Photographs by R. Paul Firnhaber
Viljandi’s doors are beautiful. It is appropriate to present them at a Folk Art Museum. Their makers may not have intended them as art (which makes them pure folk art). Their beauty may have even more to do with what they symbolize than what they look like. They describe the qualities that abide inside, behind them. Doors separate what is outside from what is inside The Doors of Viljandi are symbols of the strength of a people who, for half of the past century, sustained their spirit behind locked doors.
R. Paul Firnhaber photographed these doors over several summers. At first they seemed just interesting. Then they somehow became important. He eventually photographed over two hundred doors, editing them, finally, to these twenty five. As he worked with them, they assumed many layers of significance. The doors spoke to him of things that were important to him. He got close to the mysterious reasons he felt so strongly about Estonia.
Firnhaber first came to Estonia in 2001, then returned the next year to learn more about this country that had become so important in his thoughts and mind. Without real answers, he committed himself to the purchase of an old historic house in Uue-Kariste that he continues to restore. He now lives here half time, partly in pursuit of answers to his questions, but mostly because he just likes it here.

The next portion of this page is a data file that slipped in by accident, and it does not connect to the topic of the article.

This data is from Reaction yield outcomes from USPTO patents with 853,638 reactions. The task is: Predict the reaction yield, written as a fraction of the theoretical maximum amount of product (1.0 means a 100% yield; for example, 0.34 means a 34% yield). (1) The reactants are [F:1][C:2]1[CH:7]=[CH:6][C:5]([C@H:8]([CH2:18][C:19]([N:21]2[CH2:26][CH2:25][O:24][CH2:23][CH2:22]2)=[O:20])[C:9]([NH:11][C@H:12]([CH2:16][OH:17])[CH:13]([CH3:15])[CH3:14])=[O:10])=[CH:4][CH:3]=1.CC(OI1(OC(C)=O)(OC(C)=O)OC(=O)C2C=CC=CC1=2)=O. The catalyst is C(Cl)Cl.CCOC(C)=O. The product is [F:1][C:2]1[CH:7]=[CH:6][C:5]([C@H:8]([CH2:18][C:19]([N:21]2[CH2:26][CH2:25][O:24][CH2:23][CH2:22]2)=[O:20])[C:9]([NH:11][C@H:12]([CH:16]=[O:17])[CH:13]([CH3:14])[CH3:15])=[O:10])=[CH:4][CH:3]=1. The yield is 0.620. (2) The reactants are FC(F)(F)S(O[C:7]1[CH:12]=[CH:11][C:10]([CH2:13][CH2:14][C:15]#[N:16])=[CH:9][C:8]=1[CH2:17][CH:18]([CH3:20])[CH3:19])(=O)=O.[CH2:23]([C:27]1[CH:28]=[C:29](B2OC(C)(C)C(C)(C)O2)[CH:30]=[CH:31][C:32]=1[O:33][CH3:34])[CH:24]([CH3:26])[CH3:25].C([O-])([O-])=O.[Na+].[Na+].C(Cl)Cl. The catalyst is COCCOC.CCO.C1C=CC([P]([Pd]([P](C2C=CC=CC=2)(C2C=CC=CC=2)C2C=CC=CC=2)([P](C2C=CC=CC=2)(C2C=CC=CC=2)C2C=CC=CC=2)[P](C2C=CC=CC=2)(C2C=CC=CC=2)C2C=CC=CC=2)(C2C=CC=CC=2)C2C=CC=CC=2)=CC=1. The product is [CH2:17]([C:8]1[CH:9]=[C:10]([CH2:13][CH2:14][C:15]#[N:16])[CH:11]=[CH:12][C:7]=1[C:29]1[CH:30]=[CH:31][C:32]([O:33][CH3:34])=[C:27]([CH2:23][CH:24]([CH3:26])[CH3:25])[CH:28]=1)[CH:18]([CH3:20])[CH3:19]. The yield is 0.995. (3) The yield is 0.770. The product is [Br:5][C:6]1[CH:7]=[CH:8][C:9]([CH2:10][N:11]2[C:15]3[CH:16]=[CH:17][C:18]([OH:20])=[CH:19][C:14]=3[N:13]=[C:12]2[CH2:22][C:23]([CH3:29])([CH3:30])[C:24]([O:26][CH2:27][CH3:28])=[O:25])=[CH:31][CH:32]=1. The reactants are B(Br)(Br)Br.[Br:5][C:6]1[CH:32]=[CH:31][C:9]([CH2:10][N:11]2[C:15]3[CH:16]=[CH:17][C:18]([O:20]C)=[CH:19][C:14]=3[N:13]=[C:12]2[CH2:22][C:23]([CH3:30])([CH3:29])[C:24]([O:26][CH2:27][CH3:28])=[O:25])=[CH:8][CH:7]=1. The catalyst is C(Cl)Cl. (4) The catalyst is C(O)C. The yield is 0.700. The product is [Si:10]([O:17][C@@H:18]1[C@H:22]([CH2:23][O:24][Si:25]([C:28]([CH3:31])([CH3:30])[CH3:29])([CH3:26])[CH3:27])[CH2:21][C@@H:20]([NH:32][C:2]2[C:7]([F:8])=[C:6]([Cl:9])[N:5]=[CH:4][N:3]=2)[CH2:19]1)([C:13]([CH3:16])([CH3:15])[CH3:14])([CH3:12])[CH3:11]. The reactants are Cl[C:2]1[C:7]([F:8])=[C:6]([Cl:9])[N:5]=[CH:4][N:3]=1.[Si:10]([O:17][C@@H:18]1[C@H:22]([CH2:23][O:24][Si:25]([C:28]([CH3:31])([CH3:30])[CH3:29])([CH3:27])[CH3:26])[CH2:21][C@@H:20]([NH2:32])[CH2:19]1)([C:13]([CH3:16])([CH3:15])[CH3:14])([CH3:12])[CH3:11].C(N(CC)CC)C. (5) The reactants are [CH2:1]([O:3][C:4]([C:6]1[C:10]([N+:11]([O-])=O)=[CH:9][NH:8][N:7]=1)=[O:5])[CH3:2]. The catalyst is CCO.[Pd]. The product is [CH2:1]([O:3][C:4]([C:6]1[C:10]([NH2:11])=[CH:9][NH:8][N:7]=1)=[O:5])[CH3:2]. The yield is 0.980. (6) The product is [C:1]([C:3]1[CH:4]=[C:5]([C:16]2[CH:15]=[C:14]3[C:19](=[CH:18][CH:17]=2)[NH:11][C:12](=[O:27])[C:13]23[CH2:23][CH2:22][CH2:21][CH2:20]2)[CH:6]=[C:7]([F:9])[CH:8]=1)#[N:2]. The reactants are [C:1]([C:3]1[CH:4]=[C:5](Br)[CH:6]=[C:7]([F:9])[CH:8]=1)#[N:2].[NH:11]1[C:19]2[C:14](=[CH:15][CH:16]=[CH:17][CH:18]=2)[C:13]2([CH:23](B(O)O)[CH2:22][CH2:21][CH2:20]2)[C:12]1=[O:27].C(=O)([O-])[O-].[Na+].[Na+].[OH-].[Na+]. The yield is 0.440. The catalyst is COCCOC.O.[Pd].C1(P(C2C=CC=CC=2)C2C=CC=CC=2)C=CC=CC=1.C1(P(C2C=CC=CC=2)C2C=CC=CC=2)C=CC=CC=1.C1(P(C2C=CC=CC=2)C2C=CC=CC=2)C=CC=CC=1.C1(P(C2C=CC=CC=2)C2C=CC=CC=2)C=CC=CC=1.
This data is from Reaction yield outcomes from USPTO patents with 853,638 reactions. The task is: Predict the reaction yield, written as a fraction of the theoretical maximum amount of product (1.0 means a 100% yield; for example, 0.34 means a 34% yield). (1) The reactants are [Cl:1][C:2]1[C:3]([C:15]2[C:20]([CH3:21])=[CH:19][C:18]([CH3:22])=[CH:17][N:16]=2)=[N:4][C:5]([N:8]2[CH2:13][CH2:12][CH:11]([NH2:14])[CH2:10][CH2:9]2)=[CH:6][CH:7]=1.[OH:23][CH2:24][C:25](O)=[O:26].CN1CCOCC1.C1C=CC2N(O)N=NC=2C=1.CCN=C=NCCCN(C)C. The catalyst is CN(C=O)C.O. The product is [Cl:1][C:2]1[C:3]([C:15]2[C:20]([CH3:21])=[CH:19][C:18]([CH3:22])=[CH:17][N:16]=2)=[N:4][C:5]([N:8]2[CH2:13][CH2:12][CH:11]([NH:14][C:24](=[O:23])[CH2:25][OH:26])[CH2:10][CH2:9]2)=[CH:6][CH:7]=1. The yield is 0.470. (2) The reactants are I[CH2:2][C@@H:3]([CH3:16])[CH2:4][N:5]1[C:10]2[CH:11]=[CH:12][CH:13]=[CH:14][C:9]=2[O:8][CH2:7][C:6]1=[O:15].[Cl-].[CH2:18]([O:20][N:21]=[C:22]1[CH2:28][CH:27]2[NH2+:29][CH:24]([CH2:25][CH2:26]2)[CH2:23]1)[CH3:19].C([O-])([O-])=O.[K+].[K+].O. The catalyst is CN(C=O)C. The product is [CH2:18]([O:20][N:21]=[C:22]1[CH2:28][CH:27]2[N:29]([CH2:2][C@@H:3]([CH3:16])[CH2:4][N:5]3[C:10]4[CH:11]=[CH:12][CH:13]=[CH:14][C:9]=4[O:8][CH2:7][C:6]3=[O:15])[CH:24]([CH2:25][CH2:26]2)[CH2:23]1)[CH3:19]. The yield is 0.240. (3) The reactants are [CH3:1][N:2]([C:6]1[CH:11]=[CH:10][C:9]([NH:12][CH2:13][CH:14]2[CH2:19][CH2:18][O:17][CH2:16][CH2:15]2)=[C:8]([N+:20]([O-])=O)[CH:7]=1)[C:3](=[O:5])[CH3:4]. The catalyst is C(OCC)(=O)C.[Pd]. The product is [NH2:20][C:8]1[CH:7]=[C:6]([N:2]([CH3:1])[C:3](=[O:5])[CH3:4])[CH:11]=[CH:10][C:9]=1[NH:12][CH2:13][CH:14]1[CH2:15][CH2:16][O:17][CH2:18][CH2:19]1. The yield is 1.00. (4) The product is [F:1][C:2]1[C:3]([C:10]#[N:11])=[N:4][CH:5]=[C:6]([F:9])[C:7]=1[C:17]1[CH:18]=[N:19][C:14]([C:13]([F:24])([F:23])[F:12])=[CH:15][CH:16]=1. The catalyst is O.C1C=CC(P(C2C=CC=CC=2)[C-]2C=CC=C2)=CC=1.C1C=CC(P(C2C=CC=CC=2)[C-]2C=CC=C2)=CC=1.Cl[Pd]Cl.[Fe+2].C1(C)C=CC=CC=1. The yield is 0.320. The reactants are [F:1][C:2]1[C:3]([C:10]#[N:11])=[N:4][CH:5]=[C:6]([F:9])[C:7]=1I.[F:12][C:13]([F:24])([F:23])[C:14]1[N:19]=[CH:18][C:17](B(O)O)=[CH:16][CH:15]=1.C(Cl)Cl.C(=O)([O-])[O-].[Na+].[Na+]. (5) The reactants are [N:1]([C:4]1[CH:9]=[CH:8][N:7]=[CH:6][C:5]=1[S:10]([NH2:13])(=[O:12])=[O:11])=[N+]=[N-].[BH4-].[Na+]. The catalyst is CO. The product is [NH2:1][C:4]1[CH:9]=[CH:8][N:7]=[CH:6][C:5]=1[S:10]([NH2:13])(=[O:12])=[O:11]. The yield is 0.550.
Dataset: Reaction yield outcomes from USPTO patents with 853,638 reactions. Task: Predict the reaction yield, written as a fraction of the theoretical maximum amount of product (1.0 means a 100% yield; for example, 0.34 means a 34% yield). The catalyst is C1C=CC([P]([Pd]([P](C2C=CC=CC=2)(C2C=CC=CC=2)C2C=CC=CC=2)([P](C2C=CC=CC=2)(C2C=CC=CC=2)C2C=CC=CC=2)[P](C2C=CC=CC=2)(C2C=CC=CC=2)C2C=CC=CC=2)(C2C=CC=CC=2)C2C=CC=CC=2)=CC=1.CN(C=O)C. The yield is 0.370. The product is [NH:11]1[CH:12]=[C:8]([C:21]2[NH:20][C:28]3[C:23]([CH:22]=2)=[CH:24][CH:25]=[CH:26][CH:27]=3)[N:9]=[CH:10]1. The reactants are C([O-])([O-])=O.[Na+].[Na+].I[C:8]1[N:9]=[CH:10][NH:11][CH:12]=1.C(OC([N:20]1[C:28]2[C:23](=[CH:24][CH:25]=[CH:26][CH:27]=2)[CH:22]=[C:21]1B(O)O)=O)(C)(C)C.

Born and raised in the US, Firnhaber has traveled the world as a researcher, writer and photographer and has presented his work, including exhibitions of photographs, on six continents. He has published 13 books and scores of contributions other works. His primary study on has to do with the art the remaining indigenous peoples of the world.
Firnhaber is proud to exhibit his work at Kondase Keskus, and to be a small part of a very special community.